On Wednesday Mr. Rubio and his political sidecar, Mike Lee of Utah, announced that they’ll file an amendment to the tax bill to change the $2,000 child tax credit. They want to make the credit refundable up to a person’s payroll tax liability, among other expensive tweaks. To pay for the changes, Messrs. Rubio and Lee would increase the corporate tax rate to 22% from the bill’s 20%.
If Mr. Rubio thinks payroll taxes are too high, he can propose a payroll tax cut. But then he’d have to weather the political fight of going after funding for Medicare and Social Security. So instead his back-door plan is to expand a refundable credit, which delivers checks to folks who owe no federal income tax. This is a disincentive to work and we would have thought antithetical to conservative principles.
More destructive is his increase in the corporate tax rate, which is the most pro-growth plank in the bill and could significantly increase what Americans earn since much of the tax falls on labor. A point or two more may seem like no big deal but it might be the difference between making the U.S. more competitive than the OECD’s roughly 24% average—or not. And that’s a mere average. One competitor for investment is Ireland’s 12.5% rate.
Mr. Rubio knows this, or ought to, yet his press release could have been written by Democratic leader Chuck Schumer. “Right now, 70 percent of the tax cuts we’re considering would go to businesses,” the Rubio-Lee dispatch says, “and only 30 percent to individuals.” This is a false choice—individuals earn income at businesses—and apes the left’s class-war politics.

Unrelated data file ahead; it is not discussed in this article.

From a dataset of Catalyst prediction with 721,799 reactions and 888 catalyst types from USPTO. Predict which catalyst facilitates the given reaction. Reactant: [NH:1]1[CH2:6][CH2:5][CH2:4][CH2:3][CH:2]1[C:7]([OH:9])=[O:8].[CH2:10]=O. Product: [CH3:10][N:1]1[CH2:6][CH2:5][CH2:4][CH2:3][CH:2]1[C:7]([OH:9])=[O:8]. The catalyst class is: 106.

Senate tax writers have already indulged the Rubio-Lee caucus beyond what any two Senators deserve. The original proposal increased the credit to $1,650 from the current $1,000. The pair demanded more. So when Republicans received a revenue windfall from repealing the ObamaCare coverage mandate, they raised the credit to $2,000. Now that also isn’t enough. Senators who demand ransom should at least stay bought.
Messrs. Rubio and Lee are inviting Democrats to join them to pass the amendment on the Senate floor, though Democrats will oppose the final bill. Republicans will have to hang together to defeat Rubio-Lee, which creates a tough vote for incumbents running in 2018. This could also pick a fight with the White House, which has laid down a marker on the 20% corporate rate.
Mr. Rubio may be setting himself up to run as a social conservative hero in 2024, or even 2020 if President Trump declines to run, and the child credit obsession is a down payment on that brand. Yet voters looking for a candidate who understands what makes America—and American families—prosper will have to look elsewhere.
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